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Ophthalmology. 2006 Mar;113(3):431-6. Epub 2006 Feb 3.

Patient-reported behavior and problems in using glaucoma medications.

Author information

1
University of North Carolina School of Pharmacy, Cecil G. Sheps Center for Health Services Research, University of North Carolina at Chapel Hill, Chapel Hill, North Carolina 27599-7590, USA. Betsy_Sleath@unc.edu

Abstract

OBJECTIVE:

The objectives of the current study were to describe the different types of problems patients receiving adjunctive therapy reported having when taking their glaucoma medications and to examine the relationship between patient-reported problems in taking their glaucoma medications and patient adherence.

DESIGN:

Cross-sectional survey.

PARTICIPANTS:

A survey was distributed to glaucoma patients in 4 geographically distinct ophthalmology practices. We excluded patients using only 1 glaucoma medication. The survey was completed by 324 patients.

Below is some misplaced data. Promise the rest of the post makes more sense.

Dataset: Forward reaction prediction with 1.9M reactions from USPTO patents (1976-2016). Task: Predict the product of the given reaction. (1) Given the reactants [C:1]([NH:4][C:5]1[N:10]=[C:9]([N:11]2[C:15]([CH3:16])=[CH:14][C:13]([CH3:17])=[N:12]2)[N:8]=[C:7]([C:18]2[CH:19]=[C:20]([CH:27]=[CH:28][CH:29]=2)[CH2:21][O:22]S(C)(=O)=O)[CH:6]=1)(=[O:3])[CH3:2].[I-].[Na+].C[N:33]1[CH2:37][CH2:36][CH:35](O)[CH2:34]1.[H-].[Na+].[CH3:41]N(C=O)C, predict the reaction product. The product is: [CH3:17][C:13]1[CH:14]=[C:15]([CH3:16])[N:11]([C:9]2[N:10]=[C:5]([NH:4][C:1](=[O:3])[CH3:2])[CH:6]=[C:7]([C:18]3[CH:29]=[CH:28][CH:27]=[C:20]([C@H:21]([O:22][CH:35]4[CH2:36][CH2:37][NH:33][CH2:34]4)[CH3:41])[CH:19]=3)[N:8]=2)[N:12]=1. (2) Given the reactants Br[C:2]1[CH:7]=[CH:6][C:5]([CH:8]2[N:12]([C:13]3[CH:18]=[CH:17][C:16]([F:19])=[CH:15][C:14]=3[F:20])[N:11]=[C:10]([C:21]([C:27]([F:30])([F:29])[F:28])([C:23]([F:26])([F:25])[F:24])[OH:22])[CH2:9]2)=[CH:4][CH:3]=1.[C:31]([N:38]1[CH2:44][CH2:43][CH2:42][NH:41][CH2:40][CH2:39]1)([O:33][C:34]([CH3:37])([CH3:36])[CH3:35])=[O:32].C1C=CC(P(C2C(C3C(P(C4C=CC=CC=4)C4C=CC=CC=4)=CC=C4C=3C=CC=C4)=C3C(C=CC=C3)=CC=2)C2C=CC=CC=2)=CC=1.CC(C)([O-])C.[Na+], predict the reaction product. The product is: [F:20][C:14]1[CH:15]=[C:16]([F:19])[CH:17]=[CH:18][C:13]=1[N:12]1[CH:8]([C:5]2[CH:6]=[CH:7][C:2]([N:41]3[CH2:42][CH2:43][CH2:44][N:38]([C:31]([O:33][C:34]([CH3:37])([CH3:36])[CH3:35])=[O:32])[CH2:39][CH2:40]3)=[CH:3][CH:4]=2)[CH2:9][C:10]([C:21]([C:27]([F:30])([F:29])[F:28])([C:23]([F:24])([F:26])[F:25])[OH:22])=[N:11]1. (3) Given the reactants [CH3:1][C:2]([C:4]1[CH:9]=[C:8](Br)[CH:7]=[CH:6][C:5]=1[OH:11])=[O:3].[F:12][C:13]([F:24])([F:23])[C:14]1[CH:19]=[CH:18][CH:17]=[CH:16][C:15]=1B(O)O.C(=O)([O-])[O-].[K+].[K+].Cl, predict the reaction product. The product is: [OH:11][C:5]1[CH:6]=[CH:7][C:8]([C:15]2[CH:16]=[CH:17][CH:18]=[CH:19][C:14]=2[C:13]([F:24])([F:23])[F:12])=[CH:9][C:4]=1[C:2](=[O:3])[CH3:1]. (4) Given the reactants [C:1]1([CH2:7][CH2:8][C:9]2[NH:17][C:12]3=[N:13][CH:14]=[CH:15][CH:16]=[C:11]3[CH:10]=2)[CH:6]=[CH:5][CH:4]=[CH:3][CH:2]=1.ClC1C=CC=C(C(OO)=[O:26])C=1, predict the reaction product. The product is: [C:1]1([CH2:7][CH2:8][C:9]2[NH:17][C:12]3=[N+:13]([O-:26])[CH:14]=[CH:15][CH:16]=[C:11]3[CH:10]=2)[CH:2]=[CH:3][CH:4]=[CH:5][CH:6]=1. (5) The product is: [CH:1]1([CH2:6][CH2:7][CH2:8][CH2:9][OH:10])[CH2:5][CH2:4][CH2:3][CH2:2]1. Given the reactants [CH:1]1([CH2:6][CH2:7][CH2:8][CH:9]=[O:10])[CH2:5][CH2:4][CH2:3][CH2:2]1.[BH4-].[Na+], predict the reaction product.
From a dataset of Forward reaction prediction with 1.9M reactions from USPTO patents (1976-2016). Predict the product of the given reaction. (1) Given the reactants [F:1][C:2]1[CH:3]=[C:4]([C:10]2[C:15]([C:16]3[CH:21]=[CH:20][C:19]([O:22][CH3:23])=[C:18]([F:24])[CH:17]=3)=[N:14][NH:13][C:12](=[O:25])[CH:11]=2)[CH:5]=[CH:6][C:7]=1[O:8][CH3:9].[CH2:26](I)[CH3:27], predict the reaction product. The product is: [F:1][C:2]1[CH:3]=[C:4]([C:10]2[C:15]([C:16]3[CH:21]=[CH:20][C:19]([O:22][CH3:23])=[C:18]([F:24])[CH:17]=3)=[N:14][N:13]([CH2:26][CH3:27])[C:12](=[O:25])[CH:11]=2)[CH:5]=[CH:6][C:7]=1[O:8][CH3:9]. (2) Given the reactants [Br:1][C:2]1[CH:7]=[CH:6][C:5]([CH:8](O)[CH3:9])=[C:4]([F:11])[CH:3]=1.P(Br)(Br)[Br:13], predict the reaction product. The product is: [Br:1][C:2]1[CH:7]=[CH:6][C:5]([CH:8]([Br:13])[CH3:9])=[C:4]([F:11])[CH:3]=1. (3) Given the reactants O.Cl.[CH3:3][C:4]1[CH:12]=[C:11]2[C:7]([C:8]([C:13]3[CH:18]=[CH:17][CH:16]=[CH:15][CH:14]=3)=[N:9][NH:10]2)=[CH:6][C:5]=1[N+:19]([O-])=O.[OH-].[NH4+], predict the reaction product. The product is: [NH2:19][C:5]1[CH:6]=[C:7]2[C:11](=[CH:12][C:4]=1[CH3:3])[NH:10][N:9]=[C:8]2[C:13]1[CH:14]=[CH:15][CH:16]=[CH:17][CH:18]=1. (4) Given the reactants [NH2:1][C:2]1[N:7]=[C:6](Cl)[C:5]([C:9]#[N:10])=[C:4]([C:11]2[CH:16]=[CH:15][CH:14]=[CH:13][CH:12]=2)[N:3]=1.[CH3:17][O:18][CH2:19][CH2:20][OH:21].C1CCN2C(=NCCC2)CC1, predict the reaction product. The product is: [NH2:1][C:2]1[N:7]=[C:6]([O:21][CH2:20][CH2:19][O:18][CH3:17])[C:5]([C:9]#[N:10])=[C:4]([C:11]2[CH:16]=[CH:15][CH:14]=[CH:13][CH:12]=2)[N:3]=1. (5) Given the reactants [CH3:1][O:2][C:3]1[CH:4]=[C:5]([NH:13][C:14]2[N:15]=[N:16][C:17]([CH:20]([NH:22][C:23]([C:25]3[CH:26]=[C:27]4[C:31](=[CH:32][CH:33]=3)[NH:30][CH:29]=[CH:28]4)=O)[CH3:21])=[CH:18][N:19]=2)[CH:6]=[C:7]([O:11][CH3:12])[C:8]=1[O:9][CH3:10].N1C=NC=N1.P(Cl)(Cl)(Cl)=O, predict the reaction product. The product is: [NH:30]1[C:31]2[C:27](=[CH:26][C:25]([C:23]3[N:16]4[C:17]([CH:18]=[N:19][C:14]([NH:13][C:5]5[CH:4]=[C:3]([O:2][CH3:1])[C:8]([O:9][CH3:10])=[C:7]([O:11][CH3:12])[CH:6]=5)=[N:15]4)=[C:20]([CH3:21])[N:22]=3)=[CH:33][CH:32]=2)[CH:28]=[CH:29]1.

METHODS:

For each patient, average percent adherence to his or her glaucoma medication regimen was calculated. Logistic regression was used to examine how patient characteristics and problems in using glaucoma medications were related to reported adherence.

MAIN OUTCOME MEASURE:

Whether patients were less than 100% adherent in the previous week.

RESULTS:

We found that 60% of patients reported 1 or more problems with taking their glaucoma medications. Fourteen percent of patients reported being less than 100% adherent to their glaucoma regimen medications during the previous week. Patients who had difficulty remembering to take their glaucoma medications and those who reported that they had other problems or concerns with their glaucoma medications were significantly less likely to be 100% adherent.

CONCLUSIONS:

Patient adherence to a glaucoma medication regimen could be improved among patients receiving adjunctive therapy. Ophthalmologists and their clinical colleagues should make sure to discuss the problems and concerns that patients may have in taking their glaucoma medications in an effort to improve adherence.

PMID:
16458967
DOI:
10.1016/j.ophtha.2005.10.034
[Indexed for MEDLINE]

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